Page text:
Albumin is the most abundant plasma protein accounting for about 50% of the total protein content [37]. The low concentration of albumin may reflect bad nutritional status and performance status. Malnutrition may weaken the immune system and negatively impact the prognosis of cancer patients [38]. Furthermore, albumin is also an important factor that participates in the systemic inflammatory response. The prognostic value of pretreatment albumin has been reported in various human malignancies, including renal cell carcinoma [39], head and neck cancers [40], non-small cell lung cancer [41], ovarian cancer [42], and adenocarcinoma of the gastric cardia [43]. In addition, serum albumin is one of the components of the Child–Pugh classification system that reflects liver function. It has also been reported that hypoalbuminemia is an independent prognostic factor associated with poor outcomes in patients with HCC [44].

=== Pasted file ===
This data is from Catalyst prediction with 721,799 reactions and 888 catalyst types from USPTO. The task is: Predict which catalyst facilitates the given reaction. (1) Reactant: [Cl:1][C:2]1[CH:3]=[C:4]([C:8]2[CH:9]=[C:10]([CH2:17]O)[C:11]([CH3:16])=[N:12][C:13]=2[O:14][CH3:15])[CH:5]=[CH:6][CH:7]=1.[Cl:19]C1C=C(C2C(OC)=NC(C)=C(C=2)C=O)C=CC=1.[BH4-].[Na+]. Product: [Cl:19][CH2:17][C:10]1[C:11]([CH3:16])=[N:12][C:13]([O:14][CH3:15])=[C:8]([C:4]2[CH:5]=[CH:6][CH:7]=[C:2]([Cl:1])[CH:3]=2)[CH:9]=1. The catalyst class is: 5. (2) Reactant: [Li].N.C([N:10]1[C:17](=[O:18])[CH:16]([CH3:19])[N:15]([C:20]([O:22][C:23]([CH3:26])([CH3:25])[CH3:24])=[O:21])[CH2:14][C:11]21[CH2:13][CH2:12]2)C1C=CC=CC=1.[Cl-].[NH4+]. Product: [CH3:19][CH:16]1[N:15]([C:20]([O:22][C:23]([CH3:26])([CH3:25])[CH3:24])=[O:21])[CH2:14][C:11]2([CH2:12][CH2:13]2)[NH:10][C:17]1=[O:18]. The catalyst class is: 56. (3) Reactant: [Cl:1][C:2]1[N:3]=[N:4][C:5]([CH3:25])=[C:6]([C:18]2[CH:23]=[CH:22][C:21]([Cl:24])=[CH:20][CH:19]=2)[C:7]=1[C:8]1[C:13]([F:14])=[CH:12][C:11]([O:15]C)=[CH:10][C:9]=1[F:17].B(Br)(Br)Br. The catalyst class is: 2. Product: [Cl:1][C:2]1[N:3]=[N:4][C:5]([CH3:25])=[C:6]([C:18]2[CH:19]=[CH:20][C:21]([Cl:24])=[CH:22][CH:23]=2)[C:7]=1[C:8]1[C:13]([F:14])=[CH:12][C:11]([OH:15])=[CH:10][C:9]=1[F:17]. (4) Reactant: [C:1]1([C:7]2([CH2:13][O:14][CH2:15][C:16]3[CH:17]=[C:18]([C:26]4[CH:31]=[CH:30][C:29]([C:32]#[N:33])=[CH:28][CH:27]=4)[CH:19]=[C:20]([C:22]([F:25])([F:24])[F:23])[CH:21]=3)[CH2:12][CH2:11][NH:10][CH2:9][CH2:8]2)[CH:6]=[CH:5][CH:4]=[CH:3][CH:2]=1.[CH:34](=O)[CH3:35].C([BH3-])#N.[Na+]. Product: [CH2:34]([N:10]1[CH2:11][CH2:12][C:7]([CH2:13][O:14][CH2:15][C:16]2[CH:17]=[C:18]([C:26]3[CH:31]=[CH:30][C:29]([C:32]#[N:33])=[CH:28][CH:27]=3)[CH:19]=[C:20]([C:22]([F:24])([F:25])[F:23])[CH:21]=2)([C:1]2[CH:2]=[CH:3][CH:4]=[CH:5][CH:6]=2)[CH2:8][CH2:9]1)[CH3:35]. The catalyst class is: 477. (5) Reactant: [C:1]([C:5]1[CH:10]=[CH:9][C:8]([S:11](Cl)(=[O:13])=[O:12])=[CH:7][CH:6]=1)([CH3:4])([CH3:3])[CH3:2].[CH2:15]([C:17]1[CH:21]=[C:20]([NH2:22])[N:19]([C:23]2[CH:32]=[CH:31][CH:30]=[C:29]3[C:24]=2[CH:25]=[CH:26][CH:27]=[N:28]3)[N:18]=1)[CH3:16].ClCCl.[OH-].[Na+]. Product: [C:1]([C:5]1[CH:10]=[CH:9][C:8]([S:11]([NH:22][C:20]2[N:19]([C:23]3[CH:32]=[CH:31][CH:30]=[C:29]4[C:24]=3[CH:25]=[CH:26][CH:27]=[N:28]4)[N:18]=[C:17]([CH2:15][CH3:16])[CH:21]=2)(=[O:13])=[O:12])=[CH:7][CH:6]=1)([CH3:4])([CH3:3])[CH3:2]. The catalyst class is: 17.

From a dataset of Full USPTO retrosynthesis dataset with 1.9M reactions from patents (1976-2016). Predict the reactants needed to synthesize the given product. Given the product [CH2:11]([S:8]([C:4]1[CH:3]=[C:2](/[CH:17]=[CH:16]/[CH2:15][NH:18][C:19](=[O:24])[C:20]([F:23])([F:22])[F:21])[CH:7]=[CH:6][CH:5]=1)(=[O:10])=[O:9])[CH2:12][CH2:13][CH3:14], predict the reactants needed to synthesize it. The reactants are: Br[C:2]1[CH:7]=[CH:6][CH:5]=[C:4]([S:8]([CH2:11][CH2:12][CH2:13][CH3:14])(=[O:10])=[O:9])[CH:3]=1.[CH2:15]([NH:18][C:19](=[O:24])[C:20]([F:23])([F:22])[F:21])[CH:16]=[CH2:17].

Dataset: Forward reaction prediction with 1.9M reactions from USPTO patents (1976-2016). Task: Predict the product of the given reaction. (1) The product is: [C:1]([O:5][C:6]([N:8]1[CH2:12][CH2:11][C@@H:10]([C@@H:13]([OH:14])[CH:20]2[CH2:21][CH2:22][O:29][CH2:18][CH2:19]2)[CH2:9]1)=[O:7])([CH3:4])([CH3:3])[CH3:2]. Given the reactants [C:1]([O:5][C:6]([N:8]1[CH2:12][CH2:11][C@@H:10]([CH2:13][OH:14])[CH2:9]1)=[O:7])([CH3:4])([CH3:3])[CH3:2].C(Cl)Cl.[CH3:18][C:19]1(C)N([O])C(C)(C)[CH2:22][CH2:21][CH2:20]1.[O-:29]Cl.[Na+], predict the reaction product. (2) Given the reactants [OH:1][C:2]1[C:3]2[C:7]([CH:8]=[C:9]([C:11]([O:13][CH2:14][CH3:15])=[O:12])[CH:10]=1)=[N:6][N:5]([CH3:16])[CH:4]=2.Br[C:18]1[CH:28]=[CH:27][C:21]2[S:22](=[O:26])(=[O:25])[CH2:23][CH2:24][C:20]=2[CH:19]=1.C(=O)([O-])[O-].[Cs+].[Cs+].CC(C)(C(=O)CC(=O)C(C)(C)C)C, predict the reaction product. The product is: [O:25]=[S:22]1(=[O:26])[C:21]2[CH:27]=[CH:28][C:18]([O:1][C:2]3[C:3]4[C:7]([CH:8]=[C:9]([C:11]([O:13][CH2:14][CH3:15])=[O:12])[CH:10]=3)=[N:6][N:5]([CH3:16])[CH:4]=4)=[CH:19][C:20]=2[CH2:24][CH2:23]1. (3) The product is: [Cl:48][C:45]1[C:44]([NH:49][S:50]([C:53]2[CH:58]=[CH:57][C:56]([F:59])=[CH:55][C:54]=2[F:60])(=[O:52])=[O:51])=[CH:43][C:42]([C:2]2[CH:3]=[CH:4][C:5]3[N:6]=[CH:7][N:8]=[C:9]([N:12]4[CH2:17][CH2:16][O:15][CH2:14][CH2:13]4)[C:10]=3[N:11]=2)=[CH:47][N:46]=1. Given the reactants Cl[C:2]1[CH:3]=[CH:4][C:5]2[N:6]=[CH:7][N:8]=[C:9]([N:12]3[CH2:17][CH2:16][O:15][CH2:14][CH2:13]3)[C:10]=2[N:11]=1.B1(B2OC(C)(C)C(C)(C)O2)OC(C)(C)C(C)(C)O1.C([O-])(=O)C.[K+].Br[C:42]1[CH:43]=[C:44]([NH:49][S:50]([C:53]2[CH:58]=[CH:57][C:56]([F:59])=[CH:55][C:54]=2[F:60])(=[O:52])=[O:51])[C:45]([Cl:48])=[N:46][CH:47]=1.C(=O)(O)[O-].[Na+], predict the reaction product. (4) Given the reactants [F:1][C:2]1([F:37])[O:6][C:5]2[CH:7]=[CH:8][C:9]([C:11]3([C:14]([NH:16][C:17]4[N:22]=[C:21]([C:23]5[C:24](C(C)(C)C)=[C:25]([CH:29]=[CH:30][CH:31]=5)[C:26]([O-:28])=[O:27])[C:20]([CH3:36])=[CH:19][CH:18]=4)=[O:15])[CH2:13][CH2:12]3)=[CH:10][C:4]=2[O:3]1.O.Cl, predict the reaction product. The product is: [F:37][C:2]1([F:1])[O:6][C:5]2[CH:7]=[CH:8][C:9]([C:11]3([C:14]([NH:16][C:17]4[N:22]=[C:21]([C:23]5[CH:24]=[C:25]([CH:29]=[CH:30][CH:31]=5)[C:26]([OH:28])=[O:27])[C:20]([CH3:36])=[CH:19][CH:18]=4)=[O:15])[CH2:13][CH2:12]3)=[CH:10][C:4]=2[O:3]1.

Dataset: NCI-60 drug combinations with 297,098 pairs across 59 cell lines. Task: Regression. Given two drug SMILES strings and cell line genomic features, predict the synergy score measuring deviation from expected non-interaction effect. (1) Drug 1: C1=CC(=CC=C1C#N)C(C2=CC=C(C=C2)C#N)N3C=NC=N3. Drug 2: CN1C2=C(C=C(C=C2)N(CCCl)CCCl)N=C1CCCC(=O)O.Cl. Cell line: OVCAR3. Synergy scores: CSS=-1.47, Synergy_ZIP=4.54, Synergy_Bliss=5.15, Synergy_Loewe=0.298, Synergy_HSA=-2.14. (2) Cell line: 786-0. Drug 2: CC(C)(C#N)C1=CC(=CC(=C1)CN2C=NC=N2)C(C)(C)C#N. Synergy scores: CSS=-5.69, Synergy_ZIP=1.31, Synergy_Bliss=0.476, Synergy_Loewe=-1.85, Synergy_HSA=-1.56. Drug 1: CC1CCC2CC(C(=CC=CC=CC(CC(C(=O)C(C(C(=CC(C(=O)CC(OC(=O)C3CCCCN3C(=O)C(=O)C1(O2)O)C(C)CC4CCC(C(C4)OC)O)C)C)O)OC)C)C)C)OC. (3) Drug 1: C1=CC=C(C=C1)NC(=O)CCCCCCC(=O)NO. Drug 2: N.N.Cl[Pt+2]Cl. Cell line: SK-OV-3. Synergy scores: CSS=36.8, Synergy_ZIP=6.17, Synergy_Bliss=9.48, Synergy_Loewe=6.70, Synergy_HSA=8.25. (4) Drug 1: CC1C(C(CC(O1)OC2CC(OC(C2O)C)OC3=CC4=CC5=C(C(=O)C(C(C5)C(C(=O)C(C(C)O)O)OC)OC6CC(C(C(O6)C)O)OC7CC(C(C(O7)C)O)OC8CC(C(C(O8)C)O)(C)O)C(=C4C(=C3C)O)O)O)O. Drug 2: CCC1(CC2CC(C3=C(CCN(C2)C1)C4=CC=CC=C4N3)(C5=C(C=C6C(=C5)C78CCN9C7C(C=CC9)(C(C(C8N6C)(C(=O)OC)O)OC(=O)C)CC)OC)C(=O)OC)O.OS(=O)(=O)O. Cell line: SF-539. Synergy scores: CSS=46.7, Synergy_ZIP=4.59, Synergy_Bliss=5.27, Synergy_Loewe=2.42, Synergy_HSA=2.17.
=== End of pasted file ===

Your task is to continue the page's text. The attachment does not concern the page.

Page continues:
It was reported that the fibrinogen/albumin ratio was a novel blood tool of cancer prognosis in esophageal squamous cell carcinoma recently [21]. What is more, Kinoshita et al. found the prognostic value of C-reactive protein (CRP)/albumin ratio in patients with HCC [11]. Similar to CRP, fibrinogen belongs to the positive acute-phase-response proteins, characterized by its elevation during systemic inflammation [45]. It has been reported that there was a strong positive correlation between fibrinogen and CRP levels in thoracic malignancies [14, 46]. Inspired by these, we try to investigate whether fibrinogen/albumin ratio has a prognostic value in HCC patients after curative resection.